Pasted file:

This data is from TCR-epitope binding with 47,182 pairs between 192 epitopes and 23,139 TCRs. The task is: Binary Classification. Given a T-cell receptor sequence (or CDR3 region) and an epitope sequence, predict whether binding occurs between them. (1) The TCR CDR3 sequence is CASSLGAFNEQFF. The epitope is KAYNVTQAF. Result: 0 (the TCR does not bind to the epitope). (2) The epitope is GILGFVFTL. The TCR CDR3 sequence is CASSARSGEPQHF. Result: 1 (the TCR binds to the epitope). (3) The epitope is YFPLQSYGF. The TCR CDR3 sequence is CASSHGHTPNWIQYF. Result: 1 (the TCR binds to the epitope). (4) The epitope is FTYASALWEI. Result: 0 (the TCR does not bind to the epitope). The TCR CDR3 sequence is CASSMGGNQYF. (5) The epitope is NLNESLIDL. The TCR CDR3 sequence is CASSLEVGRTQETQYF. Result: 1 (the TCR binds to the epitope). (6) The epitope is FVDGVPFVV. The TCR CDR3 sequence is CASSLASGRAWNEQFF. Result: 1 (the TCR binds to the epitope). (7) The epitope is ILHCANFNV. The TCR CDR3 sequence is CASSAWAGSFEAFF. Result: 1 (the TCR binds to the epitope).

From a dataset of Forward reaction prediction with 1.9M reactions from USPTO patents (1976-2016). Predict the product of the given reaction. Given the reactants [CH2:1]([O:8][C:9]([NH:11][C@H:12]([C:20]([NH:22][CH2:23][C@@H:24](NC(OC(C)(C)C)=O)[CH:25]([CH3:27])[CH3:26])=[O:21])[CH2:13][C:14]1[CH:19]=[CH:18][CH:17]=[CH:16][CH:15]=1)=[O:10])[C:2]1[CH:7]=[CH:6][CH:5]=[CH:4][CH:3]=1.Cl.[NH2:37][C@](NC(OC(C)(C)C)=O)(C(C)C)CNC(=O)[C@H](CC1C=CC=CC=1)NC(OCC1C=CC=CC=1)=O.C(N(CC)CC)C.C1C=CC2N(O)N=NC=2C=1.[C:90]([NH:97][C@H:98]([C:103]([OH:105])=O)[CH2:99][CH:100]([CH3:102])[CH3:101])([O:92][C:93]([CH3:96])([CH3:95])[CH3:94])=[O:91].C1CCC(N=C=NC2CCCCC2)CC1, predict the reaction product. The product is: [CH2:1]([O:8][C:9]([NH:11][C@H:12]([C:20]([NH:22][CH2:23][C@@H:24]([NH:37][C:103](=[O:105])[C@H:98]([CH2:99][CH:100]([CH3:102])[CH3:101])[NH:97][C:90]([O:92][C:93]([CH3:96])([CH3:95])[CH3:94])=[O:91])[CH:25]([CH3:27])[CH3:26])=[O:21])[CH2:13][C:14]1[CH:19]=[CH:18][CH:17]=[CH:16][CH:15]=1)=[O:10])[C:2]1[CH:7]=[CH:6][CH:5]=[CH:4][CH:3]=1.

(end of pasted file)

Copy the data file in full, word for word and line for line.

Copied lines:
This data is from TCR-epitope binding with 47,182 pairs between 192 epitopes and 23,139 TCRs. The task is: Binary Classification. Given a T-cell receptor sequence (or CDR3 region) and an epitope sequence, predict whether binding occurs between them. (1) The TCR CDR3 sequence is CASSLGAFNEQFF. The epitope is KAYNVTQAF. Result: 0 (the TCR does not bind to the epitope). (2) The epitope is GILGFVFTL. The TCR CDR3 sequence is CASSARSGEPQHF. Result: 1 (the TCR binds to the epitope). (3) The epitope is YFPLQSYGF. The TCR CDR3 sequence is CASSHGHTPNWIQYF. Result: 1 (the TCR binds to the epitope). (4) The epitope is FTYASALWEI. Result: 0 (the TCR does not bind to the epitope). The TCR CDR3 sequence is CASSMGGNQYF. (5) The epitope is NLNESLIDL. The TCR CDR3 sequence is CASSLEVGRTQETQYF. Result: 1 (the TCR binds to the epitope). (6) The epitope is FVDGVPFVV. The TCR CDR3 sequence is CASSLASGRAWNEQFF. Result: 1 (the TCR binds to the epitope). (7) The epitope is ILHCANFNV. The TCR CDR3 sequence is CASSAWAGSFEAFF. Result: 1 (the TCR binds to the epitope).

From a dataset of Forward reaction prediction with 1.9M reactions from USPTO patents (1976-2016). Predict the product of the given reaction. Given the reactants [CH2:1]([O:8][C:9]([NH:11][C@H:12]([C:20]([NH:22][CH2:23][C@@H:24](NC(OC(C)(C)C)=O)[CH:25]([CH3:27])[CH3:26])=[O:21])[CH2:13][C:14]1[CH:19]=[CH:18][CH:17]=[CH:16][CH:15]=1)=[O:10])[C:2]1[CH:7]=[CH:6][CH:5]=[CH:4][CH:3]=1.Cl.[NH2:37][C@](NC(OC(C)(C)C)=O)(C(C)C)CNC(=O)[C@H](CC1C=CC=CC=1)NC(OCC1C=CC=CC=1)=O.C(N(CC)CC)C.C1C=CC2N(O)N=NC=2C=1.[C:90]([NH:97][C@H:98]([C:103]([OH:105])=O)[CH2:99][CH:100]([CH3:102])[CH3:101])([O:92][C:93]([CH3:96])([CH3:95])[CH3:94])=[O:91].C1CCC(N=C=NC2CCCCC2)CC1, predict the reaction product. The product is: [CH2:1]([O:8][C:9]([NH:11][C@H:12]([C:20]([NH:22][CH2:23][C@@H:24]([NH:37][C:103](=[O:105])[C@H:98]([CH2:99][CH:100]([CH3:102])[CH3:101])[NH:97][C:90]([O:92][C:93]([CH3:96])([CH3:95])[CH3:94])=[O:91])[CH:25]([CH3:27])[CH3:26])=[O:21])[CH2:13][C:14]1[CH:19]=[CH:18][CH:17]=[CH:16][CH:15]=1)=[O:10])[C:2]1[CH:7]=[CH:6][CH:5]=[CH:4][CH:3]=1.